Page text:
If you had to describe your own poetry in a single sentence what would it be?Chen
Please share these chicken tenders with me, on this big green sofa.
In your Hobart interview you talked about memory in such a beautiful, compelling way, dispelling and confronting our own notions of what it is and can be: “Am I remembering my memory or am I remembering the photograph I associate with this memory?” How important are the exact details when you’re attempting to evoke a feeling or moment in your work?Chen
In poetry, I don’t feel so attached to the exact details of an event; I’m much more interested in the processes by which remembering happens. I’m fascinated by the ways in which present circumstances and longings for a certain kind of future can shape, reshape memory. Maybe I’m remembering something this way because it hurts less to see my world, myself this way. Or maybe I’m remembering things another way because it gives me hope for how things could be. It gets further complicated, though. Who else does this event belong to, this memory? Who else is affected? How is remembering about relating, about belonging or not belonging to a social, a political world? Those questions inform my writing, too.
I often return to this poem by Lucille Clifton:
why some people be mad at me sometimes
they ask me to remember
but they want me to remember
and i keep on remembering
When I write nonfiction, getting the exact details right is much more important. And I do my best to make clear distinctions between the imagined and the real, though I also like, in nonfiction, to grapple with how memory is constructed, and the multiplicity of our constructions—how we each might have multiple versions, contradictory accounts. Selves are messy, lives are messy, and language, language is a big tangle of hair and we try to be big combs, or razors, but we are also hair, tangled.
Last year you set up Underblong with Sam Herschel Wein (we love the ‘What We Like’ page). What made you decide to start it, and how has the first year been? Also, how has running a journal worked its way into your own poetry, or your behaviours and attitudes towards the community?Chen
Thanks so much for asking about Underblong! Sam and I are so excited about this project. We’ve created this journal because we want to highlight poetry that makes us (and we hope, others) feel like they have just met the “the patron saint of blowing up rotisserie chickens with fireworks” (from a Sarah Galvin poem). Underblonging, being in search of blonginess—this means a ticklish, fruity kind of aliveness. We also want to support, in particular, marginalized voices—poets of color, queer and trans poets, queer and trans poets of color, poets with disabilities, poets without the resources of an academic program or position.
This first year has been incredible—Sam and I are so grateful for all the submissions we’ve received and how positively, passionately readers have responded to our first two issues. The level of enthusiasm is so moving. And we’re always thrilled to see new work by our contributors make it into the world. We’re trying to stay better updated about what our contributors are up to and share that news on our social media (Platypus Press does an amazing job at this, btw!). At the moment, we’re expanding staff—bringing on brilliant new readers, Emma William-Margaret aka Billy, E Yeon Chang, and Mag Gabbert. Gabbert will also be our new Interviews Editor.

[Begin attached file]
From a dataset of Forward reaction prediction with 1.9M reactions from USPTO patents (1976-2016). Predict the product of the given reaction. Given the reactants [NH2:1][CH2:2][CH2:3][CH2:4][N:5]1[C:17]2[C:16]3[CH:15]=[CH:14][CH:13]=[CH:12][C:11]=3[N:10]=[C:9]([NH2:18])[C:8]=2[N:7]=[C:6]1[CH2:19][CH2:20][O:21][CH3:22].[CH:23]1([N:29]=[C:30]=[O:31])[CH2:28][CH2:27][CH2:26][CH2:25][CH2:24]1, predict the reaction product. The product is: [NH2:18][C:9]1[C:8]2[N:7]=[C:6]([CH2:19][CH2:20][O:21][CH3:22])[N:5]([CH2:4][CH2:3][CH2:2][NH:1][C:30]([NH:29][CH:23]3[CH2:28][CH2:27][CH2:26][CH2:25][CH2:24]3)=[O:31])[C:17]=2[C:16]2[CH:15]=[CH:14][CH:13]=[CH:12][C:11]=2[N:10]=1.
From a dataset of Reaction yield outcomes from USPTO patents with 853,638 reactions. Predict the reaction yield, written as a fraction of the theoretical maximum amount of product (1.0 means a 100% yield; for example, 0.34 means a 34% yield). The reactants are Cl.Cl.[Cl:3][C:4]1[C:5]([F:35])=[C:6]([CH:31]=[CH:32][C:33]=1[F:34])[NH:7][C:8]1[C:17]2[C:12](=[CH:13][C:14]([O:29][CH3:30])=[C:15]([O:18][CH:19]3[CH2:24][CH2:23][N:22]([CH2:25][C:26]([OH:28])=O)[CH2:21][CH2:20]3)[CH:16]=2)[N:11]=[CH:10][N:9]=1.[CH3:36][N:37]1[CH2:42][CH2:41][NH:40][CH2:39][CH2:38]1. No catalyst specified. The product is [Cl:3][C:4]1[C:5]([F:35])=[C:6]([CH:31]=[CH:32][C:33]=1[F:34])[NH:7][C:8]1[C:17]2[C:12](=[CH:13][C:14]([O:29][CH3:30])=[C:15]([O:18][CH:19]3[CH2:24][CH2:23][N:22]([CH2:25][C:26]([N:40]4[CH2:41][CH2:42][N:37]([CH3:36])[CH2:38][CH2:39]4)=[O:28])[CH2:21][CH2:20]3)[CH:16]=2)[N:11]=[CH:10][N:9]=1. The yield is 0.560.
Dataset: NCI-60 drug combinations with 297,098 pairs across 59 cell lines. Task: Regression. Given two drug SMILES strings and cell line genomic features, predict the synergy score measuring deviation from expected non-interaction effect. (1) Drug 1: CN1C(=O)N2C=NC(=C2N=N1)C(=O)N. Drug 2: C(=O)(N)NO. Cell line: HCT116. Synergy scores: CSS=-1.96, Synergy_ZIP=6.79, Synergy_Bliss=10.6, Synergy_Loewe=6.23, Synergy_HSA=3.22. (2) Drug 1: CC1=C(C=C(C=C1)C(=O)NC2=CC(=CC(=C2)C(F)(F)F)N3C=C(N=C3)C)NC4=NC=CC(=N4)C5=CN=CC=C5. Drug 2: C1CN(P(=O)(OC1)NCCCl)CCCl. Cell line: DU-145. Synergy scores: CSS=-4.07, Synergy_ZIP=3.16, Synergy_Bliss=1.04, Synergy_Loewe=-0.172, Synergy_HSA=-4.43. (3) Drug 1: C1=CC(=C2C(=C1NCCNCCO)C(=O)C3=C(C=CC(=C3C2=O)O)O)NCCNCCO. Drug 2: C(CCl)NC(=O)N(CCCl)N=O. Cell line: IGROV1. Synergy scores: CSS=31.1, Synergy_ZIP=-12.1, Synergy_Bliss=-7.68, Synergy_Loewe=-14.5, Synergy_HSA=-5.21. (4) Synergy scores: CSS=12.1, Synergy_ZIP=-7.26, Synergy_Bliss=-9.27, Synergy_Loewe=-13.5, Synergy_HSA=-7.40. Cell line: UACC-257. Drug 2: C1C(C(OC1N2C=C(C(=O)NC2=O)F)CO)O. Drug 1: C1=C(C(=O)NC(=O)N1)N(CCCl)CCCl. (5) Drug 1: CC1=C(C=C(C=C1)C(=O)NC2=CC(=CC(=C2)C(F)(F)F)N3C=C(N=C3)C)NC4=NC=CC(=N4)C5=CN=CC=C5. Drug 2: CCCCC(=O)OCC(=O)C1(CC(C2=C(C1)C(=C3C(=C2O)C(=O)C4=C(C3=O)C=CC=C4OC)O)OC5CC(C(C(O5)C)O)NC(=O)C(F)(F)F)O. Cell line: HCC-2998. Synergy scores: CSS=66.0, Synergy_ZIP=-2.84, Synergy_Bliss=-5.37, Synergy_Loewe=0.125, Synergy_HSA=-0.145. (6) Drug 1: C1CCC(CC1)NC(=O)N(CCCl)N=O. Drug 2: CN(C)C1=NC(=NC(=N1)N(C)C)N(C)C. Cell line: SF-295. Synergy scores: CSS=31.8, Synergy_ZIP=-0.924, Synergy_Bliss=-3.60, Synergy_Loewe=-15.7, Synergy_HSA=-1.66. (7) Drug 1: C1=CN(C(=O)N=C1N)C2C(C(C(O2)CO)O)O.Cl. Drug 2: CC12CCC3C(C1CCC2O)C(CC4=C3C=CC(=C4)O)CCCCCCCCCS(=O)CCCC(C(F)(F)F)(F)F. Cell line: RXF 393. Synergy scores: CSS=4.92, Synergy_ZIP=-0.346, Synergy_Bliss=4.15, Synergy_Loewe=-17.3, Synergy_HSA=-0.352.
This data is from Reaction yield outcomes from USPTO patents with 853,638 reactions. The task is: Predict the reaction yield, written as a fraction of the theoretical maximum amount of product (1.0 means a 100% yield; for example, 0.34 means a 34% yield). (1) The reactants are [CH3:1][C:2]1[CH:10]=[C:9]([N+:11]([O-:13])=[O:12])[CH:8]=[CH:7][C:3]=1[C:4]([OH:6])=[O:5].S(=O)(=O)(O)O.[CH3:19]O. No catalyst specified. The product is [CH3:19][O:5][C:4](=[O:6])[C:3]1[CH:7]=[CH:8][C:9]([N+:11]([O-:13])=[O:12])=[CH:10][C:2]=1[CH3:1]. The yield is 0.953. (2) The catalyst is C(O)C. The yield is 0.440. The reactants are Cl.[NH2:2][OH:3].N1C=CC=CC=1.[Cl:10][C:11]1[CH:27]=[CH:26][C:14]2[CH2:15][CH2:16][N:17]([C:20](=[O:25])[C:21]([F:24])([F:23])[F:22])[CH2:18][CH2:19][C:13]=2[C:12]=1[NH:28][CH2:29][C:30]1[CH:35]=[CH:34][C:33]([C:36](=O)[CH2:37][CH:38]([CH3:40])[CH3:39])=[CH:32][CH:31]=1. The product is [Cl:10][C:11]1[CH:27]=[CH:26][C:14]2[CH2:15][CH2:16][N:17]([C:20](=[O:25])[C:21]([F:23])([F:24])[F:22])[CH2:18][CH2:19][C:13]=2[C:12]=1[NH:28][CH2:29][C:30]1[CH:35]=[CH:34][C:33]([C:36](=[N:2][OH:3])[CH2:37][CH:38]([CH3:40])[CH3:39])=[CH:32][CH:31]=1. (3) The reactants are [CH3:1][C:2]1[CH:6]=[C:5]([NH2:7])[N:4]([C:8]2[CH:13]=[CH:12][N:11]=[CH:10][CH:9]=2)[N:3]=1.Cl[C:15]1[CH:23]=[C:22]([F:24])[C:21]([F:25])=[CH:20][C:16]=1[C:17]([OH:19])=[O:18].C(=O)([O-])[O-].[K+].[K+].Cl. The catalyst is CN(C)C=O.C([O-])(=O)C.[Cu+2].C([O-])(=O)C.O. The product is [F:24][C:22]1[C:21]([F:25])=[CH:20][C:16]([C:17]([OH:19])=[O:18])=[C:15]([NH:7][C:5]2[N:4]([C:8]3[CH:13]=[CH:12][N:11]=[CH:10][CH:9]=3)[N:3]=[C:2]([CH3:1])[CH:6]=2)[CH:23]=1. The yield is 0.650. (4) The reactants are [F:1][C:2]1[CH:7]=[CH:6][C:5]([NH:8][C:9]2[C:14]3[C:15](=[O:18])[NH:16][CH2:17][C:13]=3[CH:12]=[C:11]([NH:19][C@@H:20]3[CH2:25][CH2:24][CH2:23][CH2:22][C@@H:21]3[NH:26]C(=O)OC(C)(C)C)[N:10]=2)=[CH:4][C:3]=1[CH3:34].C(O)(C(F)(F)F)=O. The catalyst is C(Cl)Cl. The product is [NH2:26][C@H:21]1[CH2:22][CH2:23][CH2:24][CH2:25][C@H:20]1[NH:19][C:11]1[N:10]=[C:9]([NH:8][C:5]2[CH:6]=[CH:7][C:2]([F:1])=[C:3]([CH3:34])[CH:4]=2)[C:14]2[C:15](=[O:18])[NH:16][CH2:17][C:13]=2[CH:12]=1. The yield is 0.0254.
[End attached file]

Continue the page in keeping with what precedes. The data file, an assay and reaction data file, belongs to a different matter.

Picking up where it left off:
Running a journal reminds me that there are so many ways to make a poem, to reach inside a reader’s chest and dream. There are ways I have not yet seen. There will always be what I do not know. And that’s a hopeful thing. Underblong gives me hope because I see again and again how folks are interpreting this weird term, Underblong, which is a portmanteau of me and Sam’s nicknames for each other—Undertow and Oblong. What a lucky thing, to create a word and to keep learning how others read it. Also, I love the word portmanteau.
Linked to that, how important is it to immerse yourself in the local (physical or digital) creative community?Chen
It’s deeply important. I would not continue to be a poet if I were not in conversation with fellow poets, especially queer poets, queer Asian American poets. Writing without community is so miserably lonely. I love writing in a room full of writers also writing. Sometimes I love this more than talking to a room full of writers. My in-person social energy gets depleted fairly quickly. But I do need both—online interaction and in a room, or on a bus, up in a tree…
Recently I was visiting the Bay Area and talking with my friends Michelle Lin, Kazumi Chin, and Muriel Leung (all wonderful poets and cuties!) about the possibility of a podcast where we’re all eating delicious food and talking about poems, politics…this idea kept evolving as the delicious food became specifically delicious hot pot… and then the location specifically a hot tub. Hot pot hot tub!!! This is my favorite idea in the multiverse.
What does a typical day (if there is such a thing) look like for you?Chen
Wishing I were Sailor Neptune when really I’m Sailor Jupiter and that’s pretty cool, too. Also, a lot of frantic apologizing for the delay in getting back to someone (multiple someone’s) over email. Also, boba tea or the longing for boba tea.
What are you working on at the moment?Chen
A new book of poems, called Your Emergency Contact Has Experienced an Emergency. Essays here and there, mainly on race, poetry, and how power functions in literary spaces. Sam and I recently finished a collaborative chapbook of poems, entitled Gesundheit! I am also working on saying no more often, to protect my time and energy (with thanks to Monica Sok and Jennifer S. Cheng for the encouragement).
Finally, what are you reading at the moment? Who would you recommend?Chen
Sarah Galvin’s Ugly Time. Anaïs Duplan’s Mount Carmel & the Blood of Parnassus. Amy Meng’s Bridled. Michael Burkard’s Envelope of Night: Selected and Uncollected Poems, 1966-1990. Yujane Chen’s Paper Daughter (limited edition micro chapbook printed for a reading in San Francisco). I’m also super psyched for Kristin Chang’s forthcoming chapbook, Past Lives, Future Bodies. Porochista Khakpour’s memoir, Sick (just started). Rafael from Jane the Virgin’s impossibly handsome face.